HOUSTON — NASA astronaut Steve Lindsey announced he will leave the agency to pursue a career within the aerospace industry. His last day with NASA will be Friday, July 15.
Lindsey, a retired colonel in the U.S. Air Force, is a veteran of five space shuttle missions. He also served as chief of the NASA Astronaut Office from September 2006 to October 2009.
“Steve’s a consummate leader and has been a great role model within the corps,” said Peggy Whitson, chief of the Astronaut Office. “His calm demeanor and steady presence has been invaluable to not only his shuttle mission crews but also our office as a whole. I know he will be a great asset to the next team privileged to work with him.”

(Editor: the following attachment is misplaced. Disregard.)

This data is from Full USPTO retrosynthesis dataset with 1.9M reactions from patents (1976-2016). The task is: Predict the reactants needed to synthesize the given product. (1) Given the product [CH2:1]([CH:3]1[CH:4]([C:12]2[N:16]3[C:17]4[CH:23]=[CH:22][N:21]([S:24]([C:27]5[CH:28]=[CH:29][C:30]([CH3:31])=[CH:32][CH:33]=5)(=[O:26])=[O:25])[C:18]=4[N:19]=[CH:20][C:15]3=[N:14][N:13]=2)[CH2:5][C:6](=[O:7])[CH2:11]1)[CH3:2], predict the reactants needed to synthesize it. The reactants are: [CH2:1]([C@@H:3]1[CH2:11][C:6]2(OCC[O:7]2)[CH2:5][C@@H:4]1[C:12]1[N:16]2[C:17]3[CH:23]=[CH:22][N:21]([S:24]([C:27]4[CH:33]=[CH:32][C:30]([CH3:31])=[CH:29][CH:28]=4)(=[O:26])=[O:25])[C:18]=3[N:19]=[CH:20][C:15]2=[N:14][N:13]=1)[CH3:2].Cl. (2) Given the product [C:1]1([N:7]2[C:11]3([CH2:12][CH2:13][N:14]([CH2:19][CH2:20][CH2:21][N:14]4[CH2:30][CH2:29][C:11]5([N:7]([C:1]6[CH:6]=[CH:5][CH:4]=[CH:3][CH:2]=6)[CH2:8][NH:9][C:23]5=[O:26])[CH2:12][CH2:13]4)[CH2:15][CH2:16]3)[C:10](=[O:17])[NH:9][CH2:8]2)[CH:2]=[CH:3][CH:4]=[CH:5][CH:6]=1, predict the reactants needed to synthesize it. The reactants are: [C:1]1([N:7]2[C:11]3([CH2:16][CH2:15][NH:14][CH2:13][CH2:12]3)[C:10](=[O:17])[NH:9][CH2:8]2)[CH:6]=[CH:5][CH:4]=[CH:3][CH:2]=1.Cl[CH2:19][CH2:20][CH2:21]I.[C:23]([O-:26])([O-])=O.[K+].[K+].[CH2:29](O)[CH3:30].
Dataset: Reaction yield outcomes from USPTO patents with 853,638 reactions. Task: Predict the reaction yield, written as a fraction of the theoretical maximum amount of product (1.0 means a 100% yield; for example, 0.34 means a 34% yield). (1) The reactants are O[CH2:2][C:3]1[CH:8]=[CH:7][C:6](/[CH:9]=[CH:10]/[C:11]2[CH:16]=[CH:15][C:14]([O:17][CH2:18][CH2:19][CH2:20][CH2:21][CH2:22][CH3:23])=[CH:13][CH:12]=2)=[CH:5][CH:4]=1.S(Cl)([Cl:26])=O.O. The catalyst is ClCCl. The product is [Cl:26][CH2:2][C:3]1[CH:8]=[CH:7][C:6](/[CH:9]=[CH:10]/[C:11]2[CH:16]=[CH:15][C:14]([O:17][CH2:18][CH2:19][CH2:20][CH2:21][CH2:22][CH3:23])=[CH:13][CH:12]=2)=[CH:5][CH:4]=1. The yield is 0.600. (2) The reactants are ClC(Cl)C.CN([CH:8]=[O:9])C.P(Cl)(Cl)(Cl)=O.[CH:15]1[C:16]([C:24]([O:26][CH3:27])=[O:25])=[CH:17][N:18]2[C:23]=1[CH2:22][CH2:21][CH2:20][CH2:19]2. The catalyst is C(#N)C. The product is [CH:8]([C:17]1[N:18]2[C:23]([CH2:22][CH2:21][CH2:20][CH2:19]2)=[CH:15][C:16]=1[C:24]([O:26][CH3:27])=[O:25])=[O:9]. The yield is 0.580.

As chief of the Astronaut Office, Lindsey was responsible for spacecraft development; crew selection and training; flight test and crew operations in support of the Space Shuttle and the International Space Station Programs.
Lindsey commanded the STS-133 flight in February 2011, STS-121 in 2006 and STS-104 in 2001. He served as the pilot on STS-95 in 1998 and STS-87 in 1997. He joined NASA as an astronaut candidate in 1994. Lindsey logged more than 1500 hours in space.
For Lindsey’s complete biography, visit: